What Elvis Costello got right in Oliver’s Army

Neocolonialism and huge military budgets are prevalent. So is the myth that militarism means order

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Gerry ChidiacIn our age of cancel culture, it seems odd to see an artist cancelling himself.

New-wave icon Elvis Costello recently asked radio stations not to play one of the most popular original hits of his storied career, Oliver’s Army. He added that he will no longer perform the song publicly.

The song contains the n-word, which was regularly used in 1978 when it was written but is no longer tolerated in 2022. That fact says something about the advancement of our culture. Thank goodness.

In recent years, radio stations began bleeping the word out, drawing more attention to it. Costello, therefore, felt it was better to simply put the song away.

To the casual listener, Oliver’s Army sounds like a happy, upbeat pop song. In fact, it’s a cutting social commentary. Costello is of Irish heritage, a group targeted and suppressed by the English for centuries. As a member of the British army, his grandfather was referred to as a “white n-word,” thus the context in the song.

The army in Oliver’s Army is the British army, and Oliver is the detested Oliver Cromwell who developed the idea of a paid, standing army which he then used to subjugate the people of Ireland.

Costello wrote the song after performing in Belfast, where a large contingent of heavily-armed British soldiers circulated, harassing the Catholic population.

Click here to downloadUsing his talents as one of the greatest wordsmiths of the new-wave era, Costello wove this idea into a masterpiece that challenged the concept of colonization and military domination. The lyrics also look empathically at the soldiers sacrificed in this cause, noting that most of them were from regions of high unemployment and poverty where young people had few other prospects in life.

Little seemed to have changed between the Ireland of Cromwell’s era and the Belfast of the 1970s.

Other than our sensitivity to offensive language, is the world really different than it was when Costello penned Oliver’s Army? Great Britain has continued to deteriorate as a world power, but the United States and other NATO members tried to fill the gap they left behind as its empire collapsed.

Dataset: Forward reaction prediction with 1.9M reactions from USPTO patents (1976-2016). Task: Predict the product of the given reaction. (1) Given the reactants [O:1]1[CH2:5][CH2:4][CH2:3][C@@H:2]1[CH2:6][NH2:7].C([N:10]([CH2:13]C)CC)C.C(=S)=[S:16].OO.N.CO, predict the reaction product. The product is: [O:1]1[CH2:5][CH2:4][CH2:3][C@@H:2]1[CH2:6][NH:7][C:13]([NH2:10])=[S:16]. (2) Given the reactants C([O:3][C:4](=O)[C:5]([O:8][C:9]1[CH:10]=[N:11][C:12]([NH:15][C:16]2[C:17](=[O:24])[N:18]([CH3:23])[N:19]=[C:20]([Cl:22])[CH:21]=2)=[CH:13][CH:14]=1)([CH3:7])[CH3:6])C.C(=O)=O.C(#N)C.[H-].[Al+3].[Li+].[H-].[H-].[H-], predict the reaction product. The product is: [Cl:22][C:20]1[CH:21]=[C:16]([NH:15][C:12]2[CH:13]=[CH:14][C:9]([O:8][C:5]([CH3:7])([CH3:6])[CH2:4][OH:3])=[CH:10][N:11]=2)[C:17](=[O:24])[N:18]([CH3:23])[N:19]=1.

Today, neocolonialism is alive and well, as are large standing armies and obscene military budgets. So is the myth that militarism is effective in maintaining order. In essence, we’re being told that supporting Oliver Cromwell’s concept of military might is a good investment for our tax dollars.

Military domination is based on the concept of forced compliance. Mahatma Gandhi demonstrated to the British in the first half of the 20th century that this doesn’t work because you can’t rule over people who refuse to be dominated. If massive numbers of people choose not to comply with the wishes of a colonizer, an army is powerless.

In addition, military violence breeds resentment and resistance. Though Cromwell’s rule ended in the 17th century, to some Irish he remains the personification of oppressive foreign domination.

The United States lost wars in Vietnam and Afghanistan and will never gain control in Iraq because its violent ways understandably fail to win the people’s trust. The U.S. finds itself at the end of a long list of failed empires.

If investment in Oliver’s army is futile, what does effective foreign policy look like?

It’s made up of scenarios where all sides benefit, with a particular focus on health care and education.

There will always be a need to establish law and order – a small number of criminals are present in every population. But we don’t need high-tech missile systems to hold them accountable.

Elvis Costello may have chosen to cancel his song, but perhaps it’s time the rest of us cancelled the entire idea of Oliver’s army.

Troy Media columnist Gerry Chidiac is an award-winning high school teacher specializing in languages, genocide studies and works with at-risk students. For interview requests, click here.


The opinions expressed by our columnists and contributors are theirs alone and do not inherently or expressly reflect the views of our publication.

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